Philosophies of Arts : An Essay in Differences
Since the beginning of the eighteenth century the philosophy of art has been engaged on the project of trying to find out what the fine arts have in common and, thus, how they might be defined. Peter Kivy's purpose in this accessible and lucid book is to trace the history of that enterprise and argue that the definitional project has been unsuccessful. He offers a fruitful change of strategy: instead of engaging in an obsessive quest for sameness, let us explore the differences between the arts. He presents five case studies, three from literature, two from music. With its combination of historical and analytic approaches this is a book for a wide range of readers in philosophy, literary studies, music, and non-academic readers with interests in the arts.
- Paperback | 260 pages
- 153 x 230 x 17mm | 400g
- 06 Nov 2004
- Cambridge University Press
- Cambridge, United Kingdom
- Worked examples or Exercises
Table of contents
Preface; 1. How We Got Here, and Why; 2. Where we are; 3. Reading and representation; 4. On the unity of form and content; 5. The laboratory of fictional truth; 6. The quest for musical profundity; 7. The liberation of music; Epilogue; Notes; Bibliography.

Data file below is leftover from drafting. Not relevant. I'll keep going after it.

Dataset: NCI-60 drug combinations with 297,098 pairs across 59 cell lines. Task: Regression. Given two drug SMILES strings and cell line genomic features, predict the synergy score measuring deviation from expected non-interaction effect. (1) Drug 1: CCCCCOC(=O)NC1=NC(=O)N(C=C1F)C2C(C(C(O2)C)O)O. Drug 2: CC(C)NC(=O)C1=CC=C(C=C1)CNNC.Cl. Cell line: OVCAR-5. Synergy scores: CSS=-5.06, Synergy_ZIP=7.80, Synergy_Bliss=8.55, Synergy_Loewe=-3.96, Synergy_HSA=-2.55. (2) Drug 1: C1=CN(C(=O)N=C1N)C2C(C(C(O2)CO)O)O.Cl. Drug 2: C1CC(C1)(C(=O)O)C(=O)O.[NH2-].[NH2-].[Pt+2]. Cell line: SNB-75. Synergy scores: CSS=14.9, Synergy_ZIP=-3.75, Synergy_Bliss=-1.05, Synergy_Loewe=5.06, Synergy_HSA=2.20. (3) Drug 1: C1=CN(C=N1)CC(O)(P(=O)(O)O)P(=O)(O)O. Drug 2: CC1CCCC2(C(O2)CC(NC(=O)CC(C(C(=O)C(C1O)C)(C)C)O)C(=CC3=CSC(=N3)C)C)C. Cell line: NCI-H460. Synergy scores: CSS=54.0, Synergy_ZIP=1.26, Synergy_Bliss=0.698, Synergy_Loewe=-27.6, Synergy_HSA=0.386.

"Peter Kivy's book is an extraordinary work that combines a great depth of scholarship and forceful philosophical analysis and argument with a rich variety of engaging illustrations from the world of fine and literary arts. He not only provides the reader with a detailed historical analysis of the history of aesthetics from Plato to Danto and Walton, but in his pursuit of the differences between the arts, introduces a novel and compelling approach that will no doubt influence current debates. This work will be especially helpful to both professionals and advanced students of aesthetics." Mark Starr, Review of Metaphysics "There are few writers on philosophical aesthetics who are such a pleasure to read as Peter Kivy, so a new book by him is always reason for celebration...his book is always fresh and combative, analytic philosophy of art at its best." The Philosophical Review